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FIFA official says satisfied with Yekaterinburg’s preparations for 2018 World Cup

September 27, 2017, 18:56 UTC+3 YEKATERINBURG

Yekaterinburg is the fourth most populated city in Russia

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YEKATERINBURG, September 27. /TASS/. The world’s governing football body FIFA sees no risks in reconstruction works at a football arena in Russia’s Yekaterinburg, one of 11 cities across the country selected to host matches of the 2018 FIFA World Cup, FIFA’s Director of Competitions Colin Smith said on Wednesday.

The FIFA official told journalists in Yekaterinburg on Wednesday that a delegation from the global football body inspected the sports facility in the Russian Urals city and was satisfied with the course of the current reconstruction works, noting no risks whatsoever.

According to Smith, the stadium is now in the final-tuning stage and it is important to put in order all details regarding accommodation and interaction of all services within the facility as soon as possible.

Smith also said that FIFA kept closely monitoring the developments at the stadium, put up a detailed plan regarding security issues and hoped that the organization of the World Cup matches in Russia would be a success just like it was during the 2017 FIFA Confederations Cup games.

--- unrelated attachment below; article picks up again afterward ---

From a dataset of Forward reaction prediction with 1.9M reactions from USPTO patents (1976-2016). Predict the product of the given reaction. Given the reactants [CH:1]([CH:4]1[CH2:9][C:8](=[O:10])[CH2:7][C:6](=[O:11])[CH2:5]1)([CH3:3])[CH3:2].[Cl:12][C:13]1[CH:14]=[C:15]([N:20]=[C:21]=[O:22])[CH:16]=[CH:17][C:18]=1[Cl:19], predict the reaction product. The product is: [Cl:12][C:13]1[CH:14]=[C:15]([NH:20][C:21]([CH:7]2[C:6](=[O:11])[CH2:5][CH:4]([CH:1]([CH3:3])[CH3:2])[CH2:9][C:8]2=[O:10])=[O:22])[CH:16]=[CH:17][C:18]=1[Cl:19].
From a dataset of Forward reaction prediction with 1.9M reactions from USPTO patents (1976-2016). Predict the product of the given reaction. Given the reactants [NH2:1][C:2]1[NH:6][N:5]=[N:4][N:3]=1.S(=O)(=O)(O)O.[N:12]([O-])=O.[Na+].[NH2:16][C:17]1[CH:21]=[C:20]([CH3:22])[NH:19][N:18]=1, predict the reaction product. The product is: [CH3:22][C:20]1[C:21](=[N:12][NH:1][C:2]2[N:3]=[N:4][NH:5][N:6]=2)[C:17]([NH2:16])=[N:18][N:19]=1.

Reconstruction works at Yekaterinburg’s Central Stadium, which was initially opened in 1957, were launched in September 2015, to prepare the arena for hosting matches of the global quadrennial football event in 2018.

The stadium, which will host a total of four matches of the 2018 World Cup, was originally scheduled to be commissioned on December 31, 2017.

Following the reconstruction efforts at the stadium, which is home to one of the country’s oldest football clubs, Urals FC, the facility will be boasting an over 35,600-seat capacity while its historical facade would remain untouched.

Founded in 1723 by decree of Russian Emperor Peter the Great, Yekaterinburg is the fourth most populated city in Russia. It is also one of 12 Russian cities with a population of over a million.

Yekaterinburg gained popularity in the 18th century as Russia’s iron-making center and is now a modern city with world-class infrastructure, which includes an efficient road and metro network, as well as a modern airport.

After hosting the FIFA Confederations Cup this summer, Russia is now in full-swing preparations to host the 2018 FIFA World Cup.

Russia was granted the right for the football championship after clinching the bid in Guatemala in December 2010. The victory came following a tight race against a bid from England, a joint bid from Portugal and Spain and another joint bid on behalf of Belgium and the Netherlands.

The country selected 11 host cities to be the venues for the matches of the 2018 World Cup and they are Moscow, St. Petersburg, Sochi, Kazan, Saransk, Kaliningrad, Volgograd, Rostov-on-Don, Nizhny Novgorod, Yekaterinburg and Samara.

The matches of the 2018 World Cup will be held between June 14 and July 15 at 12 stadiums located in the 11 above-mentioned cities across Russia. Two of the stadiums are located in the Russian capital.

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